When I was a little girl, I watched a film version of The Secret Garden. I was immediately enthralled.
The story follows a girl who, after becoming an orphan, is sent to live with her estranged uncle. Largely left to her own devices, she discovers a “secret garden,” long since abandoned. She quietly begins to tend to it, and as the garden heals, so do the novel’s characters.
So in love with the idea of a secret garden–a hidden space–I recall digging through my mother’s yard looking for a key that would surely lead me to a secret place of my own.
Of course, I never did find a secret key. Or a secret space. But the memory still makes me smile.
This recovery journey feels a lot like The Secret Garden.
And somehow, I am both the girl who finds it, and the garden long since abandoned.
In the novel, the garden was where the uncle’s late wife fell from a swing while heavily pregnant. The accident prompted early labor, and her childbirth-related death. The garden, once a place of great beauty, was now a painful reminder of tragedy, death, and grief, and so it was shut up, locked, and the weeds were allowed to take over.
While Beattie doesn’t use the term “weeds,” she does refer to the blocks we’ve put in place between ourselves and others.
Let go of all that may be blocking your relationships today. With great certainty we can know that old feelings and self-defeating beliefs will block us today from giving and getting the love we desire. We can clear the slate of the past.
While she directly addresses intimate relationships here, it’s easy to expand her directive to other relationships as well. Relationships at work, for example.
I applied to two jobs this morning. After nearly six weeks of inactivity, I brushed off my professionally written resume and cover letter and used them.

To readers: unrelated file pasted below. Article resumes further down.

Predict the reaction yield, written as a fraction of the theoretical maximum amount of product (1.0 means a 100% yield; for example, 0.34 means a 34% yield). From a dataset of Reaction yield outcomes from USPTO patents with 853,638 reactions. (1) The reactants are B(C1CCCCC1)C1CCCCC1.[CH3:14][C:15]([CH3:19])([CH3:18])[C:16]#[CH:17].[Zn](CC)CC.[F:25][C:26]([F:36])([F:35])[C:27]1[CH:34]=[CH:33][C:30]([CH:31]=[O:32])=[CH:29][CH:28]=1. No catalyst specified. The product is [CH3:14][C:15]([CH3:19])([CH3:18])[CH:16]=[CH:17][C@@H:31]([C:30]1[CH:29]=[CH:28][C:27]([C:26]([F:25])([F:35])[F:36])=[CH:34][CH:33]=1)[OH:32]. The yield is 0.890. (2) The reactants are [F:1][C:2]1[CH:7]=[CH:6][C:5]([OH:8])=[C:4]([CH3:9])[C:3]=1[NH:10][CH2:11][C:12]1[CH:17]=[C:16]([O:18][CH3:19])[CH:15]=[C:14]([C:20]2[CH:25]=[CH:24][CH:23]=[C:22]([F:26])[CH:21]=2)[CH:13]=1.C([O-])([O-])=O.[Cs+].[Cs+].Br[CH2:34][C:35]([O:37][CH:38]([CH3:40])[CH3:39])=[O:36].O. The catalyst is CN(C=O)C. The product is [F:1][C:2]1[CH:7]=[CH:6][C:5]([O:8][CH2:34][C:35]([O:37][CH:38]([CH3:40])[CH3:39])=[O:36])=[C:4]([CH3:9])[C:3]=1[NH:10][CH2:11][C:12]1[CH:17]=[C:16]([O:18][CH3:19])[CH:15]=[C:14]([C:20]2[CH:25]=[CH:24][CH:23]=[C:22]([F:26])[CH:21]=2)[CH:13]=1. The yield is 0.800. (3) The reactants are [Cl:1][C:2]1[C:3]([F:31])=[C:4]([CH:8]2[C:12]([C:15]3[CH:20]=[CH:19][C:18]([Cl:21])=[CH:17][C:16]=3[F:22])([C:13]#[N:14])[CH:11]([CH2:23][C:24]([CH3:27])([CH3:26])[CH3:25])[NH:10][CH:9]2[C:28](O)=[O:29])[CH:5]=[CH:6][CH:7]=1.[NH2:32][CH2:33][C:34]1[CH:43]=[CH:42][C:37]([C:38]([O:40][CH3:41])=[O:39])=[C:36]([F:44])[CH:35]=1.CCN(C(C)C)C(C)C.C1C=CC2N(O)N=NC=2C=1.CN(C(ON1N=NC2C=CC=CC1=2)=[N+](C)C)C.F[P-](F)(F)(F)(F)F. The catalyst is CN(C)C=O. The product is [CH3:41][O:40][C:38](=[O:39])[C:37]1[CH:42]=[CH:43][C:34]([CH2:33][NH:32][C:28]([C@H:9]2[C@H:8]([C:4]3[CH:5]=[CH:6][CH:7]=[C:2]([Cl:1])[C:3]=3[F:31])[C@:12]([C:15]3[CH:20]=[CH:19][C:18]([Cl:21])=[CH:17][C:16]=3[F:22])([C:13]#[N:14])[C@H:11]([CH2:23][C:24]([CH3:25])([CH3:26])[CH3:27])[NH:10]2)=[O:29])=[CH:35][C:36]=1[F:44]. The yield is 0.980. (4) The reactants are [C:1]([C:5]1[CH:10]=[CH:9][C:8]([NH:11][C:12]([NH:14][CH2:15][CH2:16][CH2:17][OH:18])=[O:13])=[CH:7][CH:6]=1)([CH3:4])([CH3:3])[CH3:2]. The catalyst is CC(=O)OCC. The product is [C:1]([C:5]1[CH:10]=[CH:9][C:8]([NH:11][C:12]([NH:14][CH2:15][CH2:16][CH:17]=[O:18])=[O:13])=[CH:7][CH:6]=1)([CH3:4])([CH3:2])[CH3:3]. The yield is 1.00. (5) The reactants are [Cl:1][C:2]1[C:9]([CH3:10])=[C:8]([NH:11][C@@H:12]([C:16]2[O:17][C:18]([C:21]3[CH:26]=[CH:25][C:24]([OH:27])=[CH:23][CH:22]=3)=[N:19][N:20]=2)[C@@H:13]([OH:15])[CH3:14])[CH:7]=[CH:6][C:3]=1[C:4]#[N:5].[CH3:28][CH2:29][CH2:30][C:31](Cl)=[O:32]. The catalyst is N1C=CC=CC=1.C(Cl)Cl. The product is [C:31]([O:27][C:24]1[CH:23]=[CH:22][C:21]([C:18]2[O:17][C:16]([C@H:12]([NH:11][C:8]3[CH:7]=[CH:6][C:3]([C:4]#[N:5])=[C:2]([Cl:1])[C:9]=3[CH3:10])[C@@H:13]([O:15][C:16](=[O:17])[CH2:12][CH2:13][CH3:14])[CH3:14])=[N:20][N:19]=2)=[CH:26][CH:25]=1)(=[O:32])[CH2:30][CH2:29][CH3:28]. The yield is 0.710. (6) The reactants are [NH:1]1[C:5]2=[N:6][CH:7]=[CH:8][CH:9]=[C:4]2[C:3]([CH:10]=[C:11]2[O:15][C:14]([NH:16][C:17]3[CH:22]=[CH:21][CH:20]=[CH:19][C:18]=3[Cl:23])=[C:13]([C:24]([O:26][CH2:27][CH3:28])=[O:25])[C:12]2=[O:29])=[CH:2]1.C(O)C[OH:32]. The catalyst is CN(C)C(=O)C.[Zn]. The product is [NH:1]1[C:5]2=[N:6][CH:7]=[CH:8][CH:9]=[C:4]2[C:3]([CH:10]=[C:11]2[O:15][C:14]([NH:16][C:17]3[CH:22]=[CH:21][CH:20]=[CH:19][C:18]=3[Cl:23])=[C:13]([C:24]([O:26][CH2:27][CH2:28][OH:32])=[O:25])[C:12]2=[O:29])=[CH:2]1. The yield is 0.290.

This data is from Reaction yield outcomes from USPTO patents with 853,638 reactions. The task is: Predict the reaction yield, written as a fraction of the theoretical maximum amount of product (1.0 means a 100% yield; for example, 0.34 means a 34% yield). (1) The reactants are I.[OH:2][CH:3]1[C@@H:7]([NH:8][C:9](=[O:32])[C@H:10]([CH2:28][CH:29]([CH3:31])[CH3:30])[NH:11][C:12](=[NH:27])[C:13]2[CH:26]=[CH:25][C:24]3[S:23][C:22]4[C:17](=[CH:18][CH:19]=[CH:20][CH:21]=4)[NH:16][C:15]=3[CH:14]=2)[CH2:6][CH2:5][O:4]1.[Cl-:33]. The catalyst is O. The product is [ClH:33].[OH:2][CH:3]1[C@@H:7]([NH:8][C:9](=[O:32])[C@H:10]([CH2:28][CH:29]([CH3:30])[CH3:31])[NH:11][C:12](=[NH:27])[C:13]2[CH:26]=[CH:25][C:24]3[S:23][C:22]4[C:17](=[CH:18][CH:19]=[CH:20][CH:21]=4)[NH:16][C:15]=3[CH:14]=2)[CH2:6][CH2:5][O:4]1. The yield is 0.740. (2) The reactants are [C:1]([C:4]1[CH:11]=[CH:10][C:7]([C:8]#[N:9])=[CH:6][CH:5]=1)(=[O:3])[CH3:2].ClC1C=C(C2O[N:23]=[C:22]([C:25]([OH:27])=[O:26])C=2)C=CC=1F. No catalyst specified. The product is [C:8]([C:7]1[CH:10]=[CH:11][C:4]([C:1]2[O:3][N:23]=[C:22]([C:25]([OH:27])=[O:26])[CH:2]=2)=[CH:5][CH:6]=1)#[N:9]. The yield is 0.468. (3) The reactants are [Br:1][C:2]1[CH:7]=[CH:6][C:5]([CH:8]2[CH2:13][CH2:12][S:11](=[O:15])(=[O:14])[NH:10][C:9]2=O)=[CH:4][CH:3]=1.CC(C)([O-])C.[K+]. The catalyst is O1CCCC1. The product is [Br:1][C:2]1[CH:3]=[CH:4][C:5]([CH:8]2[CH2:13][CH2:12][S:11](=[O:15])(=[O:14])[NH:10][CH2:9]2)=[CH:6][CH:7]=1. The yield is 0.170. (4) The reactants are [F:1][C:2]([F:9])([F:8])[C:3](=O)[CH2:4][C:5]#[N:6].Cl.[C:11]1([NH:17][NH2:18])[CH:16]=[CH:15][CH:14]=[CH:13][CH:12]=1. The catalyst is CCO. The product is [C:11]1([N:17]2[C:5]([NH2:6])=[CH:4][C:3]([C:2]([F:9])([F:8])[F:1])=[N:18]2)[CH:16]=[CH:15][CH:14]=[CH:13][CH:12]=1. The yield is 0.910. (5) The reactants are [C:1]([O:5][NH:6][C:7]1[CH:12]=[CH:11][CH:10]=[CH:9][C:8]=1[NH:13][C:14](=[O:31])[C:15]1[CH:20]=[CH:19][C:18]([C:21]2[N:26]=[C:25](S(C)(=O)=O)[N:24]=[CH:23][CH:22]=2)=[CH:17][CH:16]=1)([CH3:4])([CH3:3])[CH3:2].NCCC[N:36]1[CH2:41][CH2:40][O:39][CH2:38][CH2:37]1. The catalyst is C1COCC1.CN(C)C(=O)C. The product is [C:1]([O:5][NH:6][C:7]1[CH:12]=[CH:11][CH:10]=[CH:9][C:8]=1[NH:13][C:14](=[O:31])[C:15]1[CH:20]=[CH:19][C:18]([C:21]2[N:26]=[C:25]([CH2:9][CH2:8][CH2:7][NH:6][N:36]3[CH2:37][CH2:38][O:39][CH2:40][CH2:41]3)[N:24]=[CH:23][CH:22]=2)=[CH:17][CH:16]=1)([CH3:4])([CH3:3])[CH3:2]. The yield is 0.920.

I felt an immediate high. I did it!
And then the old feelings and self-defeating beliefs began to trickle in. What if I don’t get an interview? What if my resume isn’t good enough? What if I’m not good enough? What if they see right through me?
If applying for these jobs this morning was an act of clearing out the weeds, the self-defeating beliefs was an act of shuttering the garden gate, lest someone see how imperfect the inside actually is.
The truth is that I’m not the employee I was 10 years ago. My decision to leave my current position isn’t because I’m disgruntled or because a minor incident evoked in me a major reaction. I’m not trying to leave an unpleasant situation. I’m simply ready to move on.
I’m qualified, capable, and ready. And that’s the persona I need to present to future employers.
In the meantime, I need to keep clearing the weeds, and letting the sunlight in. There is no shame in sharing with someone the state of my garden, but I need to also remember that the only one who can help it bloom is me–not a new job.
If–WHEN–I land a new position, it’ll simply be that: a new position, but the same garden.
I need to remember that. I need to trust the process. I need to be open, honest, and aware. There are good things on the horizon. I can feel it.
But more importantly, I need to let it.